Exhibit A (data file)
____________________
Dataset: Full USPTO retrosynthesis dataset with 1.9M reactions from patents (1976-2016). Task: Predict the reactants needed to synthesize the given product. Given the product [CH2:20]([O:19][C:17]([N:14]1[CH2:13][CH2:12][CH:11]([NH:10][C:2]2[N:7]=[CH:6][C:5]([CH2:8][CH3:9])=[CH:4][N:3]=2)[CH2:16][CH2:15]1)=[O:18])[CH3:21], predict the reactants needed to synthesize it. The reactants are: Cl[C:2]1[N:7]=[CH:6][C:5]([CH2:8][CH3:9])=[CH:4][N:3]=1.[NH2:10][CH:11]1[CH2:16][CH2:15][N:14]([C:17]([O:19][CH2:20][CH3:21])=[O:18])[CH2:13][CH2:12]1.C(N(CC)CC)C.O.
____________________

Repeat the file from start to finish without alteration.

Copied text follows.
Dataset: Full USPTO retrosynthesis dataset with 1.9M reactions from patents (1976-2016). Task: Predict the reactants needed to synthesize the given product. Given the product [CH2:20]([O:19][C:17]([N:14]1[CH2:13][CH2:12][CH:11]([NH:10][C:2]2[N:7]=[CH:6][C:5]([CH2:8][CH3:9])=[CH:4][N:3]=2)[CH2:16][CH2:15]1)=[O:18])[CH3:21], predict the reactants needed to synthesize it. The reactants are: Cl[C:2]1[N:7]=[CH:6][C:5]([CH2:8][CH3:9])=[CH:4][N:3]=1.[NH2:10][CH:11]1[CH2:16][CH2:15][N:14]([C:17]([O:19][CH2:20][CH3:21])=[O:18])[CH2:13][CH2:12]1.C(N(CC)CC)C.O.